Armstrong and Zúniga characterize the party's coalition structure as more of a "gaggle" of single-issue constituency groups than a coherent movement. Primary campaigns are dominated by "single-issue dogmatists" who place "too much emphasis on what the party can do for them and not enough on what they can do for the party."
This charge is leveled against environmentalists, labor unions and even the dejected prochoice organizations that just lost two Supreme Court confirmation battles. Channeling Hillary Clinton, the authors call on Democrats to simultaneously protect legal abortion and "acknowledge that abortions represent a failure" requiring "viscerally disturbing procedures." Since so few Democratic leaders publicly challenge the prochoice movement's strategy, even when it fails, this argument is constructive.
Yet many people will resent being told to soften their language in defense of a fundamental and constitutional right. While it is hard to prove which language is most persuasive, Crashing the Gate also makes a compelling case that single-issue groups' purist demands on Democratic candidates have a tendency to backfire, sidelining viable progressive candidates and insuring Republican victories.
The authors tout this "netroots" success as a sustainable way to engage more supporters and liberate the party from moneyed interests, but they also deliver a stern warning for the establishment: Donations will evaporate if Democrats continue to hire worthless consultants, shirk accountability and lose elections. In this model, netroots activists and grassroots donors are essentially shareholders--they demand transparency, accountability and decent returns on their investments.
Some have criticized bloggers like Zúniga for concentrating on money and strategy at the expense of public policy; a recent Washington Monthly profile even belittled his "obsession with tactics" over ideology. But such criticism ignores the civic benefits of the new fundraising landscape. Democracy functions better when donors push politicians to win campaigns based on their defining issues, instead of using financial pressure for policy changes, favors or special access. Unlike traditional mega-donors, most of the netroots activists ask very little for their donations. Many have no business interests, they don't want special access and they could care less about photos from a ballroom fundraiser. They just don't want their money wasted.
Armstrong and Zúniga call on activists to challenge political and media elites and demand the Democratic Party purge its well-connected loser consultants. These steps will, in turn, create opportunities to develop the intellectual and communications infrastructure to compete with the conservative machine. They note much of this work must happen offline, in the real world, but the netroots are an integral part of the game plan.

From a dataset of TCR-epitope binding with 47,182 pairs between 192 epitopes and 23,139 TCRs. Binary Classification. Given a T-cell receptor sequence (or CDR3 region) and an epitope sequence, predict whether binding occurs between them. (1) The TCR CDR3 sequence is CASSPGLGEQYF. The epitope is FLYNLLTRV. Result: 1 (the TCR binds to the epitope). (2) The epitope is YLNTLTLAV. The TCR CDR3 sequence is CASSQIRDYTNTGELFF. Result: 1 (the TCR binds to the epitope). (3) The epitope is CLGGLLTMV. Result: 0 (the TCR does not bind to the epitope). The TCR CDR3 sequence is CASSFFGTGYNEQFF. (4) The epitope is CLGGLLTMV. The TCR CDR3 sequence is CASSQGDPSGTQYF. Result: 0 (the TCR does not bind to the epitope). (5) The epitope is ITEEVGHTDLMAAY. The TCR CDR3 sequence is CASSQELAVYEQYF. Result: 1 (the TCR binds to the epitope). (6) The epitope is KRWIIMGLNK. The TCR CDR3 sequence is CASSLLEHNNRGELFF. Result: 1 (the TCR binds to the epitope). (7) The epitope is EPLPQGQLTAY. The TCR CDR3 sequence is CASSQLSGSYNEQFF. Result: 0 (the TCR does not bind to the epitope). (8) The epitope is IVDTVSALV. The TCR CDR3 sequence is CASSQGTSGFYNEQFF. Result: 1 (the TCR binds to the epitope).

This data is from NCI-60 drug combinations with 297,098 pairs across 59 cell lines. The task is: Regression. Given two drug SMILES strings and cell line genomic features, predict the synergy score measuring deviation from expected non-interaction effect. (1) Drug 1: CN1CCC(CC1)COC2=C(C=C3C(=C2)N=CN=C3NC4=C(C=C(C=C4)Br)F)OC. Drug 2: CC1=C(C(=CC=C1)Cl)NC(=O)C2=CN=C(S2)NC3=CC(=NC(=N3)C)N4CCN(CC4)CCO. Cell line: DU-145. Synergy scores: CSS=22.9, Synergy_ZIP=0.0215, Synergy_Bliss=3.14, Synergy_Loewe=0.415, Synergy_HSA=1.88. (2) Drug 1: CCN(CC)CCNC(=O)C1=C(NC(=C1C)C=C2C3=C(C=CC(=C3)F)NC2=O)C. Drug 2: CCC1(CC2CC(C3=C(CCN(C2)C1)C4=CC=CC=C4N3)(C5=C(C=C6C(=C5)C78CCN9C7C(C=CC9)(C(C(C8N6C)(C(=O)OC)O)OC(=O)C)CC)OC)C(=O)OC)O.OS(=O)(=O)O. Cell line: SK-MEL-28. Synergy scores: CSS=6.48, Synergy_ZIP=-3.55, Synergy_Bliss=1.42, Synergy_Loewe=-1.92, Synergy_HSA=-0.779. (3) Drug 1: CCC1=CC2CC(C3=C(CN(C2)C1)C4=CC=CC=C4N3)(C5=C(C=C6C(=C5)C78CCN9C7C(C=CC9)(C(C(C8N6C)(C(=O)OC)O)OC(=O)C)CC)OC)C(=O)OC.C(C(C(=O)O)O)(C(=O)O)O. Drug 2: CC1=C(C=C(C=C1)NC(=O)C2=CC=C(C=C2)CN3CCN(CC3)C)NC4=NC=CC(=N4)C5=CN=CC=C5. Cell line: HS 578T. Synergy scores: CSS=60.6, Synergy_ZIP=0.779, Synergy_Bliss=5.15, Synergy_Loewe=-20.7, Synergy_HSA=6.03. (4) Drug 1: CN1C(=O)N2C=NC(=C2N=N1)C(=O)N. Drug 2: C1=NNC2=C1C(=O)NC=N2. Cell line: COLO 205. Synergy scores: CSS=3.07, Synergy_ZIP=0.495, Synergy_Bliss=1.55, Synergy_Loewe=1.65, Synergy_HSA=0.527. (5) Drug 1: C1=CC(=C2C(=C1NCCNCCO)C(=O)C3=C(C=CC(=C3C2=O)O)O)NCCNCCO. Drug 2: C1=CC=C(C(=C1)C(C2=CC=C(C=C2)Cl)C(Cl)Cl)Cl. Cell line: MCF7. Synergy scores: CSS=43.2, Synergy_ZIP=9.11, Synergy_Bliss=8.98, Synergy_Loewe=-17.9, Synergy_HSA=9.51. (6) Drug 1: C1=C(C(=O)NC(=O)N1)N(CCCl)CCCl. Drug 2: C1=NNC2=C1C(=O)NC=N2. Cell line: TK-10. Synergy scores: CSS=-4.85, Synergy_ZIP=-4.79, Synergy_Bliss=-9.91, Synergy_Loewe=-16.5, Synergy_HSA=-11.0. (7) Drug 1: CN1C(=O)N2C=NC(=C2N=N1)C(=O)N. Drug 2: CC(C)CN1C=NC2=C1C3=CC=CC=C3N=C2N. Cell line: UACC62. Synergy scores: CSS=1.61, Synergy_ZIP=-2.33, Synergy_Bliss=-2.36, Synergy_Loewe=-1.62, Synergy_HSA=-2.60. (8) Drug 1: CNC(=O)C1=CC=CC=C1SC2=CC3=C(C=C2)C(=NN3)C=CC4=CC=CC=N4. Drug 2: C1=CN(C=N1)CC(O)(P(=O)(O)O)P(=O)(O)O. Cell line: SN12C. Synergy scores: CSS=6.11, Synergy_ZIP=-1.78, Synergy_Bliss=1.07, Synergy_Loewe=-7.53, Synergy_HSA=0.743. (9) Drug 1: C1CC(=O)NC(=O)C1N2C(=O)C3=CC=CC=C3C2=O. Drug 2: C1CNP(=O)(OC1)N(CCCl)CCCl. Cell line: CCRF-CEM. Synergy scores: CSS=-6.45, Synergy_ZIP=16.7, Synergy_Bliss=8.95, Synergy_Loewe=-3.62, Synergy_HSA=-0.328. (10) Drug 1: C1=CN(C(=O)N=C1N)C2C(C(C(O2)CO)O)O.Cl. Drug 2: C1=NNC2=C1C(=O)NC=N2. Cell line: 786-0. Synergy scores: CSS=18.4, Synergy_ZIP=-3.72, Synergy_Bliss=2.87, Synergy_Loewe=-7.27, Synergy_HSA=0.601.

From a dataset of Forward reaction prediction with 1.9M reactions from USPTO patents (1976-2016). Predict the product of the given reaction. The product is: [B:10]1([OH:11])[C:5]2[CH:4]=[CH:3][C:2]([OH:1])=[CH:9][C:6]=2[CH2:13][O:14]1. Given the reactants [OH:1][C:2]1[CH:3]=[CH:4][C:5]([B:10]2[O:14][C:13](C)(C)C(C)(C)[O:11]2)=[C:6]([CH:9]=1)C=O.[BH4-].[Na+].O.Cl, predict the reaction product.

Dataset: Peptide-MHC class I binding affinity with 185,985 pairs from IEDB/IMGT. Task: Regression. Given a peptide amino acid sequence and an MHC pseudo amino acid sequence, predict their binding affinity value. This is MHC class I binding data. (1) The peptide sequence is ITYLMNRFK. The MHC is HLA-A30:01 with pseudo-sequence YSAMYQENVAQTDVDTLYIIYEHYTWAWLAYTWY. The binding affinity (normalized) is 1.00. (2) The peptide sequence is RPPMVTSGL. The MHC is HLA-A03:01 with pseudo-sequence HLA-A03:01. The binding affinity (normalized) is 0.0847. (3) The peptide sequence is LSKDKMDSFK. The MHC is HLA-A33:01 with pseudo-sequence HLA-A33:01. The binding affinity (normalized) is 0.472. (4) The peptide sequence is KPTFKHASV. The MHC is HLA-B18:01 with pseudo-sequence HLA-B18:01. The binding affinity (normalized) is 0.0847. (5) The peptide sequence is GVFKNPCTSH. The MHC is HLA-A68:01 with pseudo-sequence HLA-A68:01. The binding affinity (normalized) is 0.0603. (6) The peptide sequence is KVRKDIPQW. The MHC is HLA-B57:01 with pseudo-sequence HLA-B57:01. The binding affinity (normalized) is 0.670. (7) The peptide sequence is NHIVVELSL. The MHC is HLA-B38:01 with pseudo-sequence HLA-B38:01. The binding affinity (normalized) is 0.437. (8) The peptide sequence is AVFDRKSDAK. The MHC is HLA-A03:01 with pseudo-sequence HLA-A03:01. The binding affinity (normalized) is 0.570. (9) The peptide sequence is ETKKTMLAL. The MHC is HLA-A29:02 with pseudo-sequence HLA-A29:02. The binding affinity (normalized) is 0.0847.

Their plan is not unrealistic; no serious political initiative would launch today without a strategy for online fundraising, blog engagement and netroots activist recruitment. But technological advances are not inherently empowering, progressive or egalitarian. Much of the online audience is richer, more educated and less diverse than the rest of America, according to an October 2005 study by the Pew Internet and American Life Project.
Crashing the Gate does not sufficiently acknowledge these inequities in technological access, or explain how they can distort online opinion and activism. Progressive bloggers should not only write on behalf of the members of America's underclass but also empower them to join the discussion.
In the end, Armstrong and Zúniga have written the rare polemic that focuses more on fostering innovation than defending a particular worldview. They decline to outline a progressive policy agenda and humbly reject attempts to anoint themselves leaders of their website communities, let alone the netroots. Instead, they are trying to develop a decentralized progressive movement that draws strength from its members and has no traditional leaders to be co-opted. It is an admirable vision of "people-powered politics," and one that the Democratic Party sorely needs."
Howie question: Without "leadership," how the hell do we kick the crooks and liars out with this "decentralized progressive movement"?